Cyclic loading of simple braced frames
Houser, Conrad Bernard
Vann, W. P.
Master of Science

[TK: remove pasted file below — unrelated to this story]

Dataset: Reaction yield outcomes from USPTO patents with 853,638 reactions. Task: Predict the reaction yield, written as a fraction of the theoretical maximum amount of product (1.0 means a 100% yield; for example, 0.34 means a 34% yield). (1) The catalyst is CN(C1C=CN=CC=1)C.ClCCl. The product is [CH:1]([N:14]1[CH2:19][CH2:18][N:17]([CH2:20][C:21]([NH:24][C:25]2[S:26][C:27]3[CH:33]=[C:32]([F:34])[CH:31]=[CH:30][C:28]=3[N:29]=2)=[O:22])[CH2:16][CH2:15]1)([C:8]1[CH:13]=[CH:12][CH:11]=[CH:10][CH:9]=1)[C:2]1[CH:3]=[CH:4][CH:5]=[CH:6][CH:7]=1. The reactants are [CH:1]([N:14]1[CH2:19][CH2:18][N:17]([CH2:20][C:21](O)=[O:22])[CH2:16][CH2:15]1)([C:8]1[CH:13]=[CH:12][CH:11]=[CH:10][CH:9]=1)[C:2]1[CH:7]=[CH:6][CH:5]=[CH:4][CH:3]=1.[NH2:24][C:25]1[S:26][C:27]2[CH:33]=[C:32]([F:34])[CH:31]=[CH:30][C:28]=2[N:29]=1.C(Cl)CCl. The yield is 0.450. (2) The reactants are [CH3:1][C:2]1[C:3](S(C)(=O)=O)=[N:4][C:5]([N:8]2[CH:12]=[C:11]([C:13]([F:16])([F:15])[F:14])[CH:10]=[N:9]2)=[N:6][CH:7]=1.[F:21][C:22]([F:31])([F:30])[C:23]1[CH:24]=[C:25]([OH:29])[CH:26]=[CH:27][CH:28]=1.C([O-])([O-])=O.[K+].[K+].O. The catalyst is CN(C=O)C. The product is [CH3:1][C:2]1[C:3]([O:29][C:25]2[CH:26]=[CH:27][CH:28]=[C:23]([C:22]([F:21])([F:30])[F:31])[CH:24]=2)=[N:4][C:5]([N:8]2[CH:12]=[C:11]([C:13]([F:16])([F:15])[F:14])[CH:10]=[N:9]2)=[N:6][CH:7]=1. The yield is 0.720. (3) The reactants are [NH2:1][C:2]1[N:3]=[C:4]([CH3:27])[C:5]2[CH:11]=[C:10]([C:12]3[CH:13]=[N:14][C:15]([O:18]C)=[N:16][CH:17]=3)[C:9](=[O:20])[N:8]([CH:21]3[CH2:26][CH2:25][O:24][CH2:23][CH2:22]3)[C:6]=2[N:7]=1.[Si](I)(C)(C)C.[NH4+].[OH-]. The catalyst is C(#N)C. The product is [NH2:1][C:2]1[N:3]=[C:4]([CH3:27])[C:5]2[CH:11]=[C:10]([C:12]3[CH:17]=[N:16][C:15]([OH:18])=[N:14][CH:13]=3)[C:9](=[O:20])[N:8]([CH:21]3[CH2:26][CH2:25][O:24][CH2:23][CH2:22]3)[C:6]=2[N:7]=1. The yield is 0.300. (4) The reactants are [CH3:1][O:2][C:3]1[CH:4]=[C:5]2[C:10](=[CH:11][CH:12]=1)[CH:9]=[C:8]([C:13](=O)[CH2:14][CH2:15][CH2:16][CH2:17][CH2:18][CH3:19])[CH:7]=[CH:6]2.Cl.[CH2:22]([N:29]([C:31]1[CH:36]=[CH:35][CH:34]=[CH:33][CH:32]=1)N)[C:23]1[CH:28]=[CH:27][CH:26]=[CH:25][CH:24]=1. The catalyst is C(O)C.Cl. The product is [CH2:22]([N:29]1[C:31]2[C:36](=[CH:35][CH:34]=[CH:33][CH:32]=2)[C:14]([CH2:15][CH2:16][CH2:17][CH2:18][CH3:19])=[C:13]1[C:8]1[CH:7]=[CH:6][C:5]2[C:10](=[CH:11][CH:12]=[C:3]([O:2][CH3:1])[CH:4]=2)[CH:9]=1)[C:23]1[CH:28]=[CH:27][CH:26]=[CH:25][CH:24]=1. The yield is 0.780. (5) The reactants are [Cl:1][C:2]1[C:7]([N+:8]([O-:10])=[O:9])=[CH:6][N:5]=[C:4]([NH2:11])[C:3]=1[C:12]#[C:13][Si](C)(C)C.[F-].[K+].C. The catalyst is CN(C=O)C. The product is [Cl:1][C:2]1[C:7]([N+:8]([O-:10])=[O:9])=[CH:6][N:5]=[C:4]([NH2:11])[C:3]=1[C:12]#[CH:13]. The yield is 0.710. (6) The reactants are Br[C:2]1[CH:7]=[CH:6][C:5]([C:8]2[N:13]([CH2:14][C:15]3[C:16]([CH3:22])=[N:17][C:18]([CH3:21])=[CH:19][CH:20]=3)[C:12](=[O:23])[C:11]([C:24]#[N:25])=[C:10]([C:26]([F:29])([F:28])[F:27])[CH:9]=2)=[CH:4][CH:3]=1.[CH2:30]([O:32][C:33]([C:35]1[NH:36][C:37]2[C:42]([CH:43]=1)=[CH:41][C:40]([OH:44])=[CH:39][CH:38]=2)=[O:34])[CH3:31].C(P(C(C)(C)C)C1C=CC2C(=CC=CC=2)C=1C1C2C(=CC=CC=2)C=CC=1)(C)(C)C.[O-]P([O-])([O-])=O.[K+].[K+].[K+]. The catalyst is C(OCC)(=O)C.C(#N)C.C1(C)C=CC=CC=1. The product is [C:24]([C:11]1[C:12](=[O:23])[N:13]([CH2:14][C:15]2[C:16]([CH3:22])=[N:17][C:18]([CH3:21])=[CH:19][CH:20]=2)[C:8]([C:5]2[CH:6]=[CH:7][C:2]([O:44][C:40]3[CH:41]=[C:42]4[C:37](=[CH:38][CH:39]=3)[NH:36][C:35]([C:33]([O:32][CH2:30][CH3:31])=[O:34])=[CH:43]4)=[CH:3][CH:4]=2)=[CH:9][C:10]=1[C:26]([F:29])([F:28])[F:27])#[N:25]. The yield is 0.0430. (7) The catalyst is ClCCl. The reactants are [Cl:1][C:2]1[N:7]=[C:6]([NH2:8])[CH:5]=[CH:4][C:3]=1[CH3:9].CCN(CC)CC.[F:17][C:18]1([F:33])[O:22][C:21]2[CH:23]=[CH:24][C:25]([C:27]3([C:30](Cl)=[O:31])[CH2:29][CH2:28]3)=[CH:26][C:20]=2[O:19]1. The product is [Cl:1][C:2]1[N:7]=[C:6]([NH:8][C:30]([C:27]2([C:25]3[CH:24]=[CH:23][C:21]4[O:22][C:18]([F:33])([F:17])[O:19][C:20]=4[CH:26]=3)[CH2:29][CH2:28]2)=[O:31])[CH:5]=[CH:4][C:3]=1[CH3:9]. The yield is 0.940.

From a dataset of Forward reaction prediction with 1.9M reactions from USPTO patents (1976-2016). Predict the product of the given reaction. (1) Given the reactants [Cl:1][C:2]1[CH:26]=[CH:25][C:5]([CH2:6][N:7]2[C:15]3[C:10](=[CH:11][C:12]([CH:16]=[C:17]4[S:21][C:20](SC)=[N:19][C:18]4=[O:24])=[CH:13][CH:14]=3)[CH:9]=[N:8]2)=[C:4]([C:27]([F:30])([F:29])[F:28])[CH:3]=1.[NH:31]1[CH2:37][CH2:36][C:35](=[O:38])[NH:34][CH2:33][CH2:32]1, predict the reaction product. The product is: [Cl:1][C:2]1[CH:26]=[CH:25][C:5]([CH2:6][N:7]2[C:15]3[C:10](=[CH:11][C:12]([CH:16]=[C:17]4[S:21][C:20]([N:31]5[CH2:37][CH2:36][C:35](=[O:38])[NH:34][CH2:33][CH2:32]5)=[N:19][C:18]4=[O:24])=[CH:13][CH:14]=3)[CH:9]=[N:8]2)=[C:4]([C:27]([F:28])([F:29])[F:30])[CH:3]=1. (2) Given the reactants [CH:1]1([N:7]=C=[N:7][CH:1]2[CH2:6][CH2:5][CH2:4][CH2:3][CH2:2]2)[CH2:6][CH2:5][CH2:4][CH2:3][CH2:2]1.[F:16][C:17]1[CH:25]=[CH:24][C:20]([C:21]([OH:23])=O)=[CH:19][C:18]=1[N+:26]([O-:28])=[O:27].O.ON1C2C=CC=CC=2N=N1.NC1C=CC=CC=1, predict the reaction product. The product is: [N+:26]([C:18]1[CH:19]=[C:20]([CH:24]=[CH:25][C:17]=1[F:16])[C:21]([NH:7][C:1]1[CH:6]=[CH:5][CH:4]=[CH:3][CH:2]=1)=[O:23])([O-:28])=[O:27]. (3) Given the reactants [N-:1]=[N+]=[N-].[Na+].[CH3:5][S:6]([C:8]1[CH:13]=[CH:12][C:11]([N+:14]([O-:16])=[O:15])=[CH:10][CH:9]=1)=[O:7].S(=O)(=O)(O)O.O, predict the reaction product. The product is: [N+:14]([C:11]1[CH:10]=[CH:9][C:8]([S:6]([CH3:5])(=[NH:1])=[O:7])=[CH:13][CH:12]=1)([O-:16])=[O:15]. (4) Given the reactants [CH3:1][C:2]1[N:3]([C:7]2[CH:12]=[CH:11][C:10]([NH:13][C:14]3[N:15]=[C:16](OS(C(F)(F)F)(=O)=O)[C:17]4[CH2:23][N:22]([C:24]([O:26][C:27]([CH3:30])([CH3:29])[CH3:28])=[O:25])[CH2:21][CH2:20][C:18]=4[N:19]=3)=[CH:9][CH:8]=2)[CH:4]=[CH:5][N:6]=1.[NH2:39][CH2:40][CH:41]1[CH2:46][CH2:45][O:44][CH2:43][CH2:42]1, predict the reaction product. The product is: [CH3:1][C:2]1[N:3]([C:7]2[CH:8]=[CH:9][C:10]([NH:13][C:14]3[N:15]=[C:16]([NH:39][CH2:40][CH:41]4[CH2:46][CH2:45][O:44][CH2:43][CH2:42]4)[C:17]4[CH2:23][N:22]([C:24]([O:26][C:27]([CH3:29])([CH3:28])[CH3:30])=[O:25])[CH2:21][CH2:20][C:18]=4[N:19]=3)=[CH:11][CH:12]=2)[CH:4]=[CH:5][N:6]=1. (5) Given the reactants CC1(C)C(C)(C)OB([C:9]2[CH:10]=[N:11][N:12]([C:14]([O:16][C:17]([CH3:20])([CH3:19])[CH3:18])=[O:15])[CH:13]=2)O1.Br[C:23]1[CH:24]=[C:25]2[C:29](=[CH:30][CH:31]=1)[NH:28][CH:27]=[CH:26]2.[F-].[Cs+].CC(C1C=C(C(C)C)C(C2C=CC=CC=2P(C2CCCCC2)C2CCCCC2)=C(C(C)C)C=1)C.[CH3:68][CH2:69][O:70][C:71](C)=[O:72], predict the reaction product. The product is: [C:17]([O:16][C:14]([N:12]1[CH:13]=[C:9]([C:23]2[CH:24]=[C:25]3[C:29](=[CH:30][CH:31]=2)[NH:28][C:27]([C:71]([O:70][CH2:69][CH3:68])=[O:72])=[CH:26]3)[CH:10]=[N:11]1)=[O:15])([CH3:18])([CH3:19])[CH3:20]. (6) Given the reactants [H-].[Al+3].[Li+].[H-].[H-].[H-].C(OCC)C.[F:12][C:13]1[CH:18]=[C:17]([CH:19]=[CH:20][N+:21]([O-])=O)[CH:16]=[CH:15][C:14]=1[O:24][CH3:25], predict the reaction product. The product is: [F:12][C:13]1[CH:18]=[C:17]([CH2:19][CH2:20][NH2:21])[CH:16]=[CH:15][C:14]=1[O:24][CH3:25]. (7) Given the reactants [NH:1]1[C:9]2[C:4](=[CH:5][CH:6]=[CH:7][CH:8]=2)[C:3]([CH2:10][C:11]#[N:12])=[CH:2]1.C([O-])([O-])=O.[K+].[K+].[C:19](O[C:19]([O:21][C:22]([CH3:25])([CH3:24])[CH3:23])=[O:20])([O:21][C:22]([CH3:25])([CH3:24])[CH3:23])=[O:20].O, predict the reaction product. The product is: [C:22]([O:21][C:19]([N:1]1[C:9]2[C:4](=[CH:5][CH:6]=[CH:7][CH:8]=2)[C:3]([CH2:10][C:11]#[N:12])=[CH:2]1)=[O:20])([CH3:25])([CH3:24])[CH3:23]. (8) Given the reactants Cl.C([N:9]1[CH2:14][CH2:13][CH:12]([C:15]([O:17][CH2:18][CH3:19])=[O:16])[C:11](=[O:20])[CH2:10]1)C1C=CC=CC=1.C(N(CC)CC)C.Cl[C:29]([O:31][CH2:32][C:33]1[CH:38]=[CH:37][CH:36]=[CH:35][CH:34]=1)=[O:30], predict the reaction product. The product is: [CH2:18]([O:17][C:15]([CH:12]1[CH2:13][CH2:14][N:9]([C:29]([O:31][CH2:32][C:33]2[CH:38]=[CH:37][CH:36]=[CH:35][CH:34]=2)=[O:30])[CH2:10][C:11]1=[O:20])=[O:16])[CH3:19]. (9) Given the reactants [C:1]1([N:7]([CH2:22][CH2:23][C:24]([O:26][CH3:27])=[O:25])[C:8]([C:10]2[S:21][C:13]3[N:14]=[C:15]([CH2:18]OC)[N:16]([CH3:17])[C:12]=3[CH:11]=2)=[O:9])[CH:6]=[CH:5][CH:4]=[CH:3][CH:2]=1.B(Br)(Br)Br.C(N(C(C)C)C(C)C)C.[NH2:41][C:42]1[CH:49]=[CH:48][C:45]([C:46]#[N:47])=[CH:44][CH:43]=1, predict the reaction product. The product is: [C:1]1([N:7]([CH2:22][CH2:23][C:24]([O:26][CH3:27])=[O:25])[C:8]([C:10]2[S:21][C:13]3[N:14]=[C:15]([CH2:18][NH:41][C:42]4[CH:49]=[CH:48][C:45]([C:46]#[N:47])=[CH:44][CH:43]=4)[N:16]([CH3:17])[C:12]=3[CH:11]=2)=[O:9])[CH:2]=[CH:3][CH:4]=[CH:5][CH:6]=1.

The purpose of this study is to obtain experimental information about the load-deflection behavior under monotonic and reversed lateral loading of simple one-bay, one-story steel frames with corner-to-corner bracing. Model frames with pinned and with rigidly welded joints are considered. Slowly applied lateral loads that carry the structures well into the inelastic range of deformation are included, but vertical loading is not considered. The primary test variables are the stiffnesses and strengths of the bracing members and of the frames. It is found that diagonal members composed of cables with standard clamps cannot be counted upon to maintain their strength beyond the elastic limit but that mild steel diagonal members with larger effective areas at the ends than in the middle do provide useful strength and ductility in the inelastic range. For a pinned frame with diagonals of the latter type, the idealized elastoplastic "slip" model provides a good approximation to the load-deflection relationship of the structure, so long as strain-hardening effects are neglected and the compressive buckling loads of the diagonals are small compared to the tensile yield loads. For a rigid-jointed frame a more complicated idealized diagram made up of the "slip" model for the diagonals plus a conventional bilinear hysteretic model for the frame is found to provide somewhat less accuracy due to gradual yielding in the frame. It is found that in most practical cases the diagonals in a rigid-jointed structure of this type will yield at a lower deflection than the frame and will limit the deflection at which both components remain active. However, if the joints are welded, then local stresses in the welds may cause earlier fracture in the frame with cyclic loading.